Categories: South Africa

Stolen maize costs Free State farmers millions

The plundering of maize lands in the Free State has become a massive problem for farmers in the region, leading to the loss of millions of rand.

The plundering of maize lands in the Free State has become a massive problem for farmers in the region, leading to the loss of millions of rand. This was according to Dr Jane Buys, safety and risk analyst at Free State Agriculture (FSA).

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Buys said that between 2t to 3t of maize were stolen every day in some parts of the province.

“Farmers … are not producing enough maize to meet their contractual obligations. They lose millions of rand due to theft,” she said.

In order to prevent the theft of their maize, farmers were now appointing guards to protect their produce. This added to the cost burden that they were already under.

Moreover, these guards were being attacked with pangas and shot at in carrying out their duties, Buys said.

According to the FSA VKB Safety Desk, incidents of maize theft had been reported in Allanridge, Bothaville, Bultfontein, Clocolan, Ficksburg, Heuningspruit, Hobhouse, Hoopstad, Kestell, Kroonstad, Odendaalsrus, Reitz and Wesselsbron.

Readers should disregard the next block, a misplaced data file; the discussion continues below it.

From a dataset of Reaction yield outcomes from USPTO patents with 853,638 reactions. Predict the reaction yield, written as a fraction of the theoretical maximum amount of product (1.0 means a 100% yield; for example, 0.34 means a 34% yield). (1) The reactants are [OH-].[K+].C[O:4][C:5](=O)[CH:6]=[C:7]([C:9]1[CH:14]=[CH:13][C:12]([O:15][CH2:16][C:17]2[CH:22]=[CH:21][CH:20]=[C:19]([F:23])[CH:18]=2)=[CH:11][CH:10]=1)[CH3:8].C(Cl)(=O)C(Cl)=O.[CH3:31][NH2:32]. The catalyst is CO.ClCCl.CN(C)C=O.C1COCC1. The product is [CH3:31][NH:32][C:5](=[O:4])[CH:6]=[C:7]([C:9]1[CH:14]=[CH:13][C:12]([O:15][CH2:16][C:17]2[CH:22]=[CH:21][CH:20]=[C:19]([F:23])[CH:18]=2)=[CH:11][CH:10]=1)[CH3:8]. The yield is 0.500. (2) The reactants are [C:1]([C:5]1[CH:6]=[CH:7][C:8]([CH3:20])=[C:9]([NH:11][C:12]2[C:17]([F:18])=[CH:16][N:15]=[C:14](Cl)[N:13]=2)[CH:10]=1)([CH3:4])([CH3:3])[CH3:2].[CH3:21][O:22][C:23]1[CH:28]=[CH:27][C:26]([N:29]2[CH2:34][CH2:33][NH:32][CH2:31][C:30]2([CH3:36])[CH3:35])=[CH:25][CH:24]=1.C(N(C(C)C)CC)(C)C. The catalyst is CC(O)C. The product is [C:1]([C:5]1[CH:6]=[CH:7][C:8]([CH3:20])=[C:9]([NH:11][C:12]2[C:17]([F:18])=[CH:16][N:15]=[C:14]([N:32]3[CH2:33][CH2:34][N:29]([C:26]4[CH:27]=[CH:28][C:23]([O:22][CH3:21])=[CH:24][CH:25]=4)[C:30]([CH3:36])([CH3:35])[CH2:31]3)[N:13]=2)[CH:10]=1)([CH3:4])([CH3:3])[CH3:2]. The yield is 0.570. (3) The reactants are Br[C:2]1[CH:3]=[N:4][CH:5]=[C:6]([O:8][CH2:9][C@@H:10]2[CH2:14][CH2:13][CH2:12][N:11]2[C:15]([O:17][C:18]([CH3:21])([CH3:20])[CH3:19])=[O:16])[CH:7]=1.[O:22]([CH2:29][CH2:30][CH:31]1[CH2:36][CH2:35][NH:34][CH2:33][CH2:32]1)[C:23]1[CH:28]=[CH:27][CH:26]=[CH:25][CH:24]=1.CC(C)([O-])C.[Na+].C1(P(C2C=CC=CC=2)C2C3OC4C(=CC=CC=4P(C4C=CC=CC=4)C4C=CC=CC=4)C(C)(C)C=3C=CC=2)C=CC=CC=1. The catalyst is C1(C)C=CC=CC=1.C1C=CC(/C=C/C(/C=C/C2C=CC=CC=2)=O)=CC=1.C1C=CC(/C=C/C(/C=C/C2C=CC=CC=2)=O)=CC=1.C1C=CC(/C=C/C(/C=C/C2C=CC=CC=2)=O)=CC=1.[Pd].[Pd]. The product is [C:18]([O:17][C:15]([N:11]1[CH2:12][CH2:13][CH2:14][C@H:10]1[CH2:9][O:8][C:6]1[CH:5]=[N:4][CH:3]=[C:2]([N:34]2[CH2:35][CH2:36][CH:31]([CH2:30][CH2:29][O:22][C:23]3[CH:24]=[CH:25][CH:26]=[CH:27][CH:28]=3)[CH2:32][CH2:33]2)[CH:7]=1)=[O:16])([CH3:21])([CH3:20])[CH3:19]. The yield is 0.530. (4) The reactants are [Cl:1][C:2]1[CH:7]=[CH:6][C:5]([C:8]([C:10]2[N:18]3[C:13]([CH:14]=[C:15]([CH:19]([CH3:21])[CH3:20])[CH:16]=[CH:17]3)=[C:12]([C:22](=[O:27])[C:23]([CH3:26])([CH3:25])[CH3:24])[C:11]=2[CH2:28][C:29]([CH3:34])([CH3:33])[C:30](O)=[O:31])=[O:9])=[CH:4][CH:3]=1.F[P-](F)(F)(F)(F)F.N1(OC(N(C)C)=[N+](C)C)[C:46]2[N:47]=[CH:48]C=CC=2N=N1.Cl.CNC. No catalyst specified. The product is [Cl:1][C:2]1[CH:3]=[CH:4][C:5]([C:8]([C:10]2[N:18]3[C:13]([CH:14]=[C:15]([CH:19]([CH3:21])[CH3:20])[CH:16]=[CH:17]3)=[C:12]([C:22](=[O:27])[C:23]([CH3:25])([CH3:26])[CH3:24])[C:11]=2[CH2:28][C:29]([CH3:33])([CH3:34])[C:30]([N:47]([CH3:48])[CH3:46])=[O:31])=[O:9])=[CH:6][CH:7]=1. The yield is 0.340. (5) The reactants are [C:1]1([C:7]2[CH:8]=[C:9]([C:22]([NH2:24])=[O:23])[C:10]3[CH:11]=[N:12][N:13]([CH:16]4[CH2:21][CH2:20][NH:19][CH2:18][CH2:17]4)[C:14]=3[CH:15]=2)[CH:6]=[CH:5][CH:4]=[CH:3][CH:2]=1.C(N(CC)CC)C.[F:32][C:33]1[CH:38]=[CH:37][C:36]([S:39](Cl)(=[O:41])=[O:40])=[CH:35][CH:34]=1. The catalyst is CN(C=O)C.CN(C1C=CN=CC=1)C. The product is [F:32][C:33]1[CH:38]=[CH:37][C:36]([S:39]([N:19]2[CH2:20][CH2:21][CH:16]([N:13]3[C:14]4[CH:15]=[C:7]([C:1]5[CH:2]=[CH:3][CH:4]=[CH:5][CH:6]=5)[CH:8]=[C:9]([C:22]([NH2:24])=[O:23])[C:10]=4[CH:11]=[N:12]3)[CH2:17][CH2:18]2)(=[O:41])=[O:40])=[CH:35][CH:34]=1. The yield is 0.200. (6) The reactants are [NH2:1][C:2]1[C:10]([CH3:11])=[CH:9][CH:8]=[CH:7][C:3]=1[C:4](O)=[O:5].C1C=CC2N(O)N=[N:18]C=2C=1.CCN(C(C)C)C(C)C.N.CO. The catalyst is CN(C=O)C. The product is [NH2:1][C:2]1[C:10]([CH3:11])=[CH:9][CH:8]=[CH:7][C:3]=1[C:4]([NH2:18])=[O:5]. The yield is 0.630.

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While maize theft in the province was not a new phenomenon, “it was never anything like this,” said Buys.

According to her, maize theft had become an organised crime.

“Large groups of people harvest maize from the land, after which it is put in used fertiliser bags and transported with bakkies. The maize is then sold at R2 each in informal settlements.”

She emphasised that 99% of farmers were not selling maize on the informal market as their maize was delivered to silos.

Buys added that the problem could get worse if it was not addressed, and mechanisms thus needed to be put in place to prevent maize theft.

“Farmers can put a permit system in place as soon as their maize is sold by hand to people, and in this way bring it under the attention of their local South African Police Services coordinator,” she explained.

She added that the Directorate for Priority Crime Investigation had been asked to pay urgent attention to maize theft, while the National Prosecuting Authority had been asked to look into the successful prosecution of suspected maize thieves.

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